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Identification of potent biodegradable adjuvants that efficiently break self-tolerance: a key issue in the development of therapeutic vaccines
Uppsala University, Disciplinary Domain of Medicine and Pharmacy, Faculty of Medicine, Department of Medical Biochemistry and Microbiology.
Uppsala University, Disciplinary Domain of Medicine and Pharmacy, Faculty of Medicine, Department of Medical Biochemistry and Microbiology.
Uppsala University, Disciplinary Domain of Science and Technology, Biology, Department of Cell and Molecular Biology.
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2009 (English)In: Vaccine, ISSN 0264-410X, E-ISSN 1873-2518, Vol. 28, no 1, 48-52 p.Article in journal (Refereed) Published
Abstract [en]

Monoclonal antibodies are used successfully in the treatment of many human disorders. However, these antibodies are expensive and have in many countries put a major strain on the health care economy. Therapeutic vaccines, directed against the same target molecules, may offer a solution to this problem. Vaccines usually involve lower amount of recombinant protein, approximately 10,000-20,000 times less, which is significantly more cost effective. Attempts to develop such therapeutic vaccines have also been made. However, their efficacy has been limited by the lack of potent immunostimulatory compounds, adjuvants, for human use. To address this problem we have conducted a broad screening for adjuvants that can enhance the efficacy of therapeutic vaccines, whilst at the same time being non-toxic and biodegradable. We have now identified adjuvants that show these desired characteristics. A combination of Montanide ISA720 and phosphorothioate stabilized CpG stimulatory DNA, induced similar or even higher anti-self-antibody titers compared to Freund's adjuvant, currently the most potent, but also toxic, adjuvant available. This finding removes one of the major limiting factors in the field and facilitates the development of a broad range of novel therapeutic vaccines.

Place, publisher, year, edition, pages
2009. Vol. 28, no 1, 48-52 p.
Keyword [en]
Adjuvant, Anti-self-response, CpG, Stimulatory DNA, Therapeutic vaccines
National Category
Medical and Health Sciences
URN: urn:nbn:se:uu:diva-119720DOI: 10.1016/j.vaccine.2009.09.122ISI: 000274869200007PubMedID: 19835827OAI: oai:DiVA.org:uu-119720DiVA: diva2:300739
Available from: 2010-03-01 Created: 2010-03-01 Last updated: 2012-08-01Bibliographically approved
In thesis
1. Development of a Cancer Vaccine Targeting Tumor Blood Vessels
Open this publication in new window or tab >>Development of a Cancer Vaccine Targeting Tumor Blood Vessels
2012 (English)Doctoral thesis, comprehensive summary (Other academic)
Abstract [en]

A treatment strategy for cancer is the suppression of tumor growth by directing an immune response to the tumor vessels, which will destroy the tissue.

In this thesis we describe the development of a vaccine that targets antigens expressed around angiogenic vasculature in most solid tumors. These antigens are alternative spliced extra domains of glycoproteins present in the extracellular matrix; e.g. the extra domain-B (ED-B) and extra domain-A (ED-A) of fibronectin and the C-domain of tenascin-C (TNCC).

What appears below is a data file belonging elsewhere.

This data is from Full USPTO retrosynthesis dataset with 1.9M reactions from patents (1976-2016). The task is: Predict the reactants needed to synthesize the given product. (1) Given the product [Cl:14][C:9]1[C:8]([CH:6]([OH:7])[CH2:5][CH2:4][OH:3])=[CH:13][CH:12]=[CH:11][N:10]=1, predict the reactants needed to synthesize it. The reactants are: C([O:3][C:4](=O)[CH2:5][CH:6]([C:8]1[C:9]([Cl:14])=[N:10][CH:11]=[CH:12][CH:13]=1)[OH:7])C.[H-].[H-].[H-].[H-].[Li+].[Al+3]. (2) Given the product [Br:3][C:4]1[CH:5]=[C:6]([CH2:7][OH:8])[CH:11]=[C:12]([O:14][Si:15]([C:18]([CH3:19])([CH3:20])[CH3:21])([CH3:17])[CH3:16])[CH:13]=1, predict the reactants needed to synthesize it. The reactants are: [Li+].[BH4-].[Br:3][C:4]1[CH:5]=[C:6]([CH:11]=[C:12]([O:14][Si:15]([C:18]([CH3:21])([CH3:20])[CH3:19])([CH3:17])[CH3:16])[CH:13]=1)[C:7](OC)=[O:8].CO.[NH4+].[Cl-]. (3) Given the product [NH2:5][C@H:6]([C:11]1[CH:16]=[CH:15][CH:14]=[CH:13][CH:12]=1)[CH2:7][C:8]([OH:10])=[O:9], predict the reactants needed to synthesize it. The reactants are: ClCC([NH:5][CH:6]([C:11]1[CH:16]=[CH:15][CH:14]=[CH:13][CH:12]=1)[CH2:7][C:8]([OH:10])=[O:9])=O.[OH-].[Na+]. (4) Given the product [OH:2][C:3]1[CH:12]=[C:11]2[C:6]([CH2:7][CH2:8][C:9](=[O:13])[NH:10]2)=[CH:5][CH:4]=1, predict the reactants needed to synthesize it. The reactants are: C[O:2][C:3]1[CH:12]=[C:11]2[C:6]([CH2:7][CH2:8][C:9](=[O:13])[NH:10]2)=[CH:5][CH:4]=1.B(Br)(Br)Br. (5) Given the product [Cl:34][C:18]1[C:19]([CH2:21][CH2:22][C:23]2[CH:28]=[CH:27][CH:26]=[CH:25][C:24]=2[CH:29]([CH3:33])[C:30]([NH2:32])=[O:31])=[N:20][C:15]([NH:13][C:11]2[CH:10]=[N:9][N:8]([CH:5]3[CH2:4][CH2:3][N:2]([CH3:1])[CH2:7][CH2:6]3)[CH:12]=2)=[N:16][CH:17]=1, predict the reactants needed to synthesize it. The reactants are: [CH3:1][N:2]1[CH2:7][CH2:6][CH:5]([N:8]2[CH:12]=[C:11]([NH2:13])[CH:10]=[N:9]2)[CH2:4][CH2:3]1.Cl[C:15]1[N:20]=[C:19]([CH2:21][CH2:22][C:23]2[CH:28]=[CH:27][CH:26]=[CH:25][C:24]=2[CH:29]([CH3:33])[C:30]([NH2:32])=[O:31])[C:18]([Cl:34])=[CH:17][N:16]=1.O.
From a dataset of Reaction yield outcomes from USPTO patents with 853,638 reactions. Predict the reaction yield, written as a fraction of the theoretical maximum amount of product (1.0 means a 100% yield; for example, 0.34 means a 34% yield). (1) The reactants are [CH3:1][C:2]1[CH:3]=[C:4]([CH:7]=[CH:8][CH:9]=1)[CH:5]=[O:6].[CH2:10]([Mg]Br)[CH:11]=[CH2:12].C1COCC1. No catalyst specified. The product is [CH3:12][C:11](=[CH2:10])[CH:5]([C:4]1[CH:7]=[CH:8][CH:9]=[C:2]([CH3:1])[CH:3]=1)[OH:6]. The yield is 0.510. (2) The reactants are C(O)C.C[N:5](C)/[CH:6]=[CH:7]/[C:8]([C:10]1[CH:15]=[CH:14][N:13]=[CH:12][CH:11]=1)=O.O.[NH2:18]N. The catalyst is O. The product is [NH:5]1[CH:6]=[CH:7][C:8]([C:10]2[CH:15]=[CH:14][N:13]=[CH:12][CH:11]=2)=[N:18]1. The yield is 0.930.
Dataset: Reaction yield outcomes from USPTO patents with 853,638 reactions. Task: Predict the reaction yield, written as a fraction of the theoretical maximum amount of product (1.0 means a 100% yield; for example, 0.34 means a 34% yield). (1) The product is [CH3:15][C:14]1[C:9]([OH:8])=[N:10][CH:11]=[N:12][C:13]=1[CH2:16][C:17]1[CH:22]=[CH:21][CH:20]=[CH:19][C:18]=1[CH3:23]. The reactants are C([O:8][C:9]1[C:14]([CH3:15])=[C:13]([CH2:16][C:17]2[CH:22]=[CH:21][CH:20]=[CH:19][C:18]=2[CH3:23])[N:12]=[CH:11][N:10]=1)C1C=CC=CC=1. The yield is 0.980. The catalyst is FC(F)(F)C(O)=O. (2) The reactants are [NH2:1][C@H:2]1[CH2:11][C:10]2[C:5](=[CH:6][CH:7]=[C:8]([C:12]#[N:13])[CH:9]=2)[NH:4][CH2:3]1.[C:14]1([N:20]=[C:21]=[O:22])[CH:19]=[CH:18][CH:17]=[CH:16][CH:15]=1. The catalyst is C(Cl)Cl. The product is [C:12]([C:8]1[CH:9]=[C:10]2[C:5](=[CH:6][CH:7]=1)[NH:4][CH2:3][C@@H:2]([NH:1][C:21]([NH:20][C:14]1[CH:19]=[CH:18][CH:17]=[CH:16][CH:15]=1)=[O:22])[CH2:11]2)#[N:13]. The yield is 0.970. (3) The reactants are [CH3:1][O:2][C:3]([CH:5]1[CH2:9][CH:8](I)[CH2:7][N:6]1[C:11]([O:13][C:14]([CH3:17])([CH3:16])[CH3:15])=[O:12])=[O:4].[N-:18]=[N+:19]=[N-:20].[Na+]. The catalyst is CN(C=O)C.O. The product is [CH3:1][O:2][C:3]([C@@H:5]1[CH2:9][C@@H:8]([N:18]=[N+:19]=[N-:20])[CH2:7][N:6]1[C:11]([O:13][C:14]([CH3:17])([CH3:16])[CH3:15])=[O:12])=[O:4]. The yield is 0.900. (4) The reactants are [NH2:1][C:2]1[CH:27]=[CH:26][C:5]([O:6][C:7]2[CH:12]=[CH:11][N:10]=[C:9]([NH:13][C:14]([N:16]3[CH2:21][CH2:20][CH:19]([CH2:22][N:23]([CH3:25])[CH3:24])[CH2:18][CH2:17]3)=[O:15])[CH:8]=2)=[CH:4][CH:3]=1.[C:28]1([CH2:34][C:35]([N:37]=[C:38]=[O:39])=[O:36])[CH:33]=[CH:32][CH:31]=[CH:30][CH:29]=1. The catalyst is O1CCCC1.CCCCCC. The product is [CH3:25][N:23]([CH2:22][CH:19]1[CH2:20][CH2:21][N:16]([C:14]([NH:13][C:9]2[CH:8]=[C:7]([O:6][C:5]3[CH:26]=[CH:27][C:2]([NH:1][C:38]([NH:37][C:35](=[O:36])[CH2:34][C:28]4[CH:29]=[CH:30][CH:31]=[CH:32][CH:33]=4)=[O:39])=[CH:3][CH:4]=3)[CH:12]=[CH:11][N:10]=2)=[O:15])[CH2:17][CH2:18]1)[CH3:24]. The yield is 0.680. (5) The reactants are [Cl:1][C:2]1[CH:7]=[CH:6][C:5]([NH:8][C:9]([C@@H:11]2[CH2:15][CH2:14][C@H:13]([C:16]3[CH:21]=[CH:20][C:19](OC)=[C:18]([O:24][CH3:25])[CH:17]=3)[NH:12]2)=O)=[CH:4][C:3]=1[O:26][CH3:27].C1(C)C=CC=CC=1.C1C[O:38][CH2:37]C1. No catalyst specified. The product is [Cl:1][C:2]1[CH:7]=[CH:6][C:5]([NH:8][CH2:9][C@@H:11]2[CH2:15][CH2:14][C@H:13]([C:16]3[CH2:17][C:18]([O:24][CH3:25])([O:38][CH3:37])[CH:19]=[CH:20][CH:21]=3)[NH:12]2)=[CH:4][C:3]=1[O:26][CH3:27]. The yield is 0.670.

We show that it is possible to break self-tolerance and induce a strong antibody response against ED-B by vaccination. Furthermore, tumor growth was inhibited and the changes observed in the tumor tissue were consistent with an attack of the tumor vasculature by the immune system.

For clinical development of therapeutic vaccines, targeting self-molecules like ED-B, a potent but non-toxic biodegradable adjuvant is required. The squalene-based Montanide ISA 720 (M720) in combination with CpG DNA fulfilled these requirements and induced an equally strong anti-self immune response as the preclinical golden standard Freund’s adjuvant. We have further characterized the immune response against ED-B generated with the adjuvant M720/GpG. 

The ED-B vaccine also inhibited tumor growth in a therapeutic setting in a transgenic mouse model of pancreatic insulinoma in which tumorigenesis was already initiated. Furthermore, antibodies against ED-A and TNCC could be induced in mice and rabbits. We analyzed the expression of ED-A in breast tumors of transgenic MMTV-PyMT mice, a metastatic breast cancer model, with the aim to use this model to study the effect of an ED-A vaccine on metastasis. We also detected ED-B in canine mammary tumor tissue. Therefore vascular antigens might also represent potential therapeutic targets in dogs. 

All together our preclinical data demonstrate that a vaccine targeting tumor blood vessels is a promising new approach for cancer treatment. 

Place, publisher, year, edition, pages
Uppsala: Acta Universitatis Upsaliensis, 2012. 85 p.
Digital Comprehensive Summaries of Uppsala Dissertations from the Faculty of Medicine, ISSN 1651-6206 ; 755
Vaccine, Therapeutic, Cancer, Tumor, Angiogenesis, Immunization, Vascular, Extracellular matrix
National Category
Cell and Molecular Biology Immunology in the medical area Cancer and Oncology Medical Biotechnology (with a focus on Cell Biology (including Stem Cell Biology), Molecular Biology, Microbiology, Biochemistry or Biopharmacy)
Research subject
Biomedical Laboratory Science; Medical Cell Biology; Oncology; Medical Science
urn:nbn:se:uu:diva-170887 (URN)978-91-554-8317-3 (ISBN)
Public defence
2012-05-11, B42, Biomedicinsk Centrum (BMC), Husargatan 3, Uppsala, 09:00 (English)
Swedish Research Council
Available from: 2012-04-19 Created: 2012-03-13 Last updated: 2012-08-01Bibliographically approved

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